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We humans seem to have an inherent urge to describe and label personalitiesin individuals we meet in everyday life, both professionally and personally.Unfortunately, neither lay descriptors nor psychiatric diagnoses easilycapture the sense we often have of others. In fact, describing andcategorizing personality and personality disorders have been among the weakestlinks in psychiatric nosology since the introduction of the Diagnostic andStatistical Manuals of Mental Disorders (DSMs). Even with the atheoretic,primarily descriptive approaches of DSM-III (published in 1980),DSM-III-R, andDSM-IV,1the section on personality disorders is the most problematic. Still, theinherent attraction of personality labeling is often too great to resist.
In his essay, Walling uses the descriptions of Achilles' behaviors andpersonality traits in The Iliad to diagnose him according toDSM-IV criteria. Although the author selects passages from the textthat are consistent with his conclusion that Achilles had antisocialpersonality disorder, we should view this conclusion with great cautionbecause it illustrates some of the pitfalls of personality diagnoses.
A personality disorder is an enduring and stable pattern of innerexperience and behavior that deviates markedly from cultural expectations, ispervasive and inflexible, begins in early adolescence or early adulthood, andleads to distress andimpairment.1 Becausepersonality disorders are longitudinal and stable, diagnoses based oncross-sectional examinations are fraught with difficulties. Thus, Achilles mayhave thought and acted as described in The Iliad and noted byWalling, but what do we know about his patterns of behavior throughout hislife? The DSM-IV criteria for antisocial personality disorder requiresymptoms of conduct disorder (similar to adult antisocial behaviors) beforeage 15. Was Achilles a destructive, aggressive, deceitful child or adolescent?Without this information, it is impossible to make an accurate diagnosis.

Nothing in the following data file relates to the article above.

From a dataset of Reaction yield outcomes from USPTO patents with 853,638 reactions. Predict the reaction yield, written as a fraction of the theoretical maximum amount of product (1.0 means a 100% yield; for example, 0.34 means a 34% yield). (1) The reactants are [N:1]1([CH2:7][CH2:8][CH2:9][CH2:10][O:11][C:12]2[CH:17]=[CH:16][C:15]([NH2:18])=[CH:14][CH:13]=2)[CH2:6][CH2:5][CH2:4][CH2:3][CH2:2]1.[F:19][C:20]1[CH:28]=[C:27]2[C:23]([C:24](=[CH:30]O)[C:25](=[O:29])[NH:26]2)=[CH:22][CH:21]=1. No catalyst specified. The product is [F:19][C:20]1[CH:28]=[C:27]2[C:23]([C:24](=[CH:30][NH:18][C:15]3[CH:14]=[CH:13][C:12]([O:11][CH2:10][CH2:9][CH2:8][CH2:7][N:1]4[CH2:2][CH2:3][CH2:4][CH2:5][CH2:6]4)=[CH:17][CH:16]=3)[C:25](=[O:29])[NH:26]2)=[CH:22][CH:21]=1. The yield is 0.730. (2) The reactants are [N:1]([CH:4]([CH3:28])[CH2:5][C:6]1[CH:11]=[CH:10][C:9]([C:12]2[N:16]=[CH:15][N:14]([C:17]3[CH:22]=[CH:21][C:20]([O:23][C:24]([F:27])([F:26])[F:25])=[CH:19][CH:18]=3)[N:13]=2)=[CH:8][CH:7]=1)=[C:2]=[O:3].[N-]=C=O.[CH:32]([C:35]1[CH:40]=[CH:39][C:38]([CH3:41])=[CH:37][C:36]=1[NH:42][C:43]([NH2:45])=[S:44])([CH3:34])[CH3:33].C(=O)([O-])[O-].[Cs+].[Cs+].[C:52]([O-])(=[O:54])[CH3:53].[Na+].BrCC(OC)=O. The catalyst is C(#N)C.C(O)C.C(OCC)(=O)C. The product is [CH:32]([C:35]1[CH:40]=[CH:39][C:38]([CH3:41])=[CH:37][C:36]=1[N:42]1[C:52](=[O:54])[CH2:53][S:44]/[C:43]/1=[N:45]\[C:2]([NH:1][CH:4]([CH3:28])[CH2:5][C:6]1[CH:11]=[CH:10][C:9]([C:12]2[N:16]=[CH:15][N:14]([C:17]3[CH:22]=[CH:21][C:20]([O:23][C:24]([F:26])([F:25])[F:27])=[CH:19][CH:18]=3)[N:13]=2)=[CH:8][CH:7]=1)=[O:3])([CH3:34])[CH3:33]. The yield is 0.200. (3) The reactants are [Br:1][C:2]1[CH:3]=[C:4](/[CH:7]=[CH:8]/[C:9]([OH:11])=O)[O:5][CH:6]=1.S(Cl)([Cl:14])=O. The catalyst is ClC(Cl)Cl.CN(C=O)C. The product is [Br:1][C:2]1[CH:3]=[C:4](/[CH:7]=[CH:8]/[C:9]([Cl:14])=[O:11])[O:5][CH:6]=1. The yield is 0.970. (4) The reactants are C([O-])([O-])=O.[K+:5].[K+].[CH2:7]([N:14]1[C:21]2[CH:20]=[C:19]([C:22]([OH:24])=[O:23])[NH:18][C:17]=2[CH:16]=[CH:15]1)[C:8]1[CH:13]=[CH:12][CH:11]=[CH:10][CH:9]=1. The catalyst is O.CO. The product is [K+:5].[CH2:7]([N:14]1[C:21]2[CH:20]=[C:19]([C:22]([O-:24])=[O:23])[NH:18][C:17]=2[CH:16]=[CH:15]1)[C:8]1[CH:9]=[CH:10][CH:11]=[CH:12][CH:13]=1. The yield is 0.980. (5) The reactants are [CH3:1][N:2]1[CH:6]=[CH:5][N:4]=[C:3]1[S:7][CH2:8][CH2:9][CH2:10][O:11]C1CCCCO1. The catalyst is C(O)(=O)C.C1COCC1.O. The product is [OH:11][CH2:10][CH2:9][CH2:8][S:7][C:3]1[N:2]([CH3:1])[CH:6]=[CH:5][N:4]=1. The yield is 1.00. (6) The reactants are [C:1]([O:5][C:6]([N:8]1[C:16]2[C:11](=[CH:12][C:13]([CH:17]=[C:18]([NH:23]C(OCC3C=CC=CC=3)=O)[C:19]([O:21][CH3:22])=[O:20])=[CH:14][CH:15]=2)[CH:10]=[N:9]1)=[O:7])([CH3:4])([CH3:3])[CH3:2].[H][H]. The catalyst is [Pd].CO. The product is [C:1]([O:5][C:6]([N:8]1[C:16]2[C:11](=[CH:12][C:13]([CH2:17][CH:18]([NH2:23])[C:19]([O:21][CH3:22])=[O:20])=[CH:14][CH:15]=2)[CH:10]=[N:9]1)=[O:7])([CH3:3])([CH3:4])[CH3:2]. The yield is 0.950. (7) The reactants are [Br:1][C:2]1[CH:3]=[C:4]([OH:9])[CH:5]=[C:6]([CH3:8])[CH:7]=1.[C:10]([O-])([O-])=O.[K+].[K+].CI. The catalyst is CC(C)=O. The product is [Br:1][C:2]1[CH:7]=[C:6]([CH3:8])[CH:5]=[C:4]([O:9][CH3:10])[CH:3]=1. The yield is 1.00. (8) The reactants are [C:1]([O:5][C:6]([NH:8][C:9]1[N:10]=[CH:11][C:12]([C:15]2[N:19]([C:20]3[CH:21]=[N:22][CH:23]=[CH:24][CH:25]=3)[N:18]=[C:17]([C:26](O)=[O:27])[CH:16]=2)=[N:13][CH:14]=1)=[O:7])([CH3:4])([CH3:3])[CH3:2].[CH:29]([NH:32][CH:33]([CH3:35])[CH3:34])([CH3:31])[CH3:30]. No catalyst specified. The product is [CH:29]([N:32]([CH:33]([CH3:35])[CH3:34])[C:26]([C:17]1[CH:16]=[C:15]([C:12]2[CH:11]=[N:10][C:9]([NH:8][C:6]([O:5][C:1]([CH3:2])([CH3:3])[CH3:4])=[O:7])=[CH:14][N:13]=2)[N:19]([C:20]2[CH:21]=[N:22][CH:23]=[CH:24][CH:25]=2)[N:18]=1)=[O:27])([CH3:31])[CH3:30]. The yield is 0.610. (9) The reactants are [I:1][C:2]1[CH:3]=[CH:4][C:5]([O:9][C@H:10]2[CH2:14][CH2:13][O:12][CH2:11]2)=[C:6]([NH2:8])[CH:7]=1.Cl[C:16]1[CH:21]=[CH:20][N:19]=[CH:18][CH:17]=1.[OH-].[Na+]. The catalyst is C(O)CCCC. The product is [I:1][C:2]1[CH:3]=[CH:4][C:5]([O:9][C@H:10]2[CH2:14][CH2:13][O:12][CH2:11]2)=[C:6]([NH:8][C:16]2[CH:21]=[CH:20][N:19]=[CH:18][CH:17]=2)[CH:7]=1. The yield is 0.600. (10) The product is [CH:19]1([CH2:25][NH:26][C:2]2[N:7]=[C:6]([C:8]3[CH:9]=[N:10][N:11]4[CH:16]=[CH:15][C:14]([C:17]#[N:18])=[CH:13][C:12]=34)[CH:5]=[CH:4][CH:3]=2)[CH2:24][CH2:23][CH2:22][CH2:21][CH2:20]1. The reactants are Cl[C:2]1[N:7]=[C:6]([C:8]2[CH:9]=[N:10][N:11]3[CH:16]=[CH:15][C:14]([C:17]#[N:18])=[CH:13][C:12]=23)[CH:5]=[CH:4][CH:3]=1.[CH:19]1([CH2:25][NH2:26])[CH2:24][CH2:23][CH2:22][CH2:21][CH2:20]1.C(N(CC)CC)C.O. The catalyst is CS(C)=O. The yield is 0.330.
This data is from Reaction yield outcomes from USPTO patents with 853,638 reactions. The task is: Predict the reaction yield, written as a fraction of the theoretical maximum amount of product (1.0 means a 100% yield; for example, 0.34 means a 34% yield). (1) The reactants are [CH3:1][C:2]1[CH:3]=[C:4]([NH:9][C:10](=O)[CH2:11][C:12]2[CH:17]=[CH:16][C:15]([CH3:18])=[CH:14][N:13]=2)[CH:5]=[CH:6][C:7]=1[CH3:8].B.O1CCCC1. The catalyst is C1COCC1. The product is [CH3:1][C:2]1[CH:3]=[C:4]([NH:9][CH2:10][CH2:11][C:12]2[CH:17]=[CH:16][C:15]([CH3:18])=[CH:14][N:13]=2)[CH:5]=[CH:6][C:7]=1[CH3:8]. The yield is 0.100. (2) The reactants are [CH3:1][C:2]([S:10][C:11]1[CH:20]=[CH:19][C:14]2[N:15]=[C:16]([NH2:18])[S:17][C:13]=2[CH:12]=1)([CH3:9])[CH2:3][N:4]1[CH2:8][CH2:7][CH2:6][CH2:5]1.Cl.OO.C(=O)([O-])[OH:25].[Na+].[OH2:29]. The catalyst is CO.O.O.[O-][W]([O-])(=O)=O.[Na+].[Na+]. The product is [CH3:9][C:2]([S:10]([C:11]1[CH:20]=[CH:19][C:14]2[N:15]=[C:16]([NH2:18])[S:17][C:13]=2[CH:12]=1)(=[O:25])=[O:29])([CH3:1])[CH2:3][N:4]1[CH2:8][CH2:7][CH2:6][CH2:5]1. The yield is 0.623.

In addition, diagnoses of personality disorders can be made only byexamining the individual's behavior in the context of his culture. AlthoughWalling describes some examples of Achilles' behavior that seem at variancewith his cultural norm, without a fuller knowledge of the culture, suchinterpretations are suspect.
An explicit rule for diagnosing personality disorders requires that thetraits and behaviors used to make the diagnosis be due not simply to theeffect of transient stressors or another psychiatric disorder such asdepression, mania, or anxiety disorders. Achilles' behaviors during wartimemay not reflect his typical behaviors at other times. Again, the hallmark ofpersonality and its disorders is the predictable, consistent, enduring patternof traits and behavior, not a series of behaviors during a time of crisis.Similarly, a fixation on honor and revenge and excessive mourning could hardlyqualify as obsessive-compulsive personality traits without further informationabout the culture, his relationship to the deceased, and so forth.
Diagnosing personality disorders by literary text is seductivelyinteresting and creative but must be done with caution and a skeptical eye toavoid overgeneralizing from cross-sectional information.
Competing interests: None declared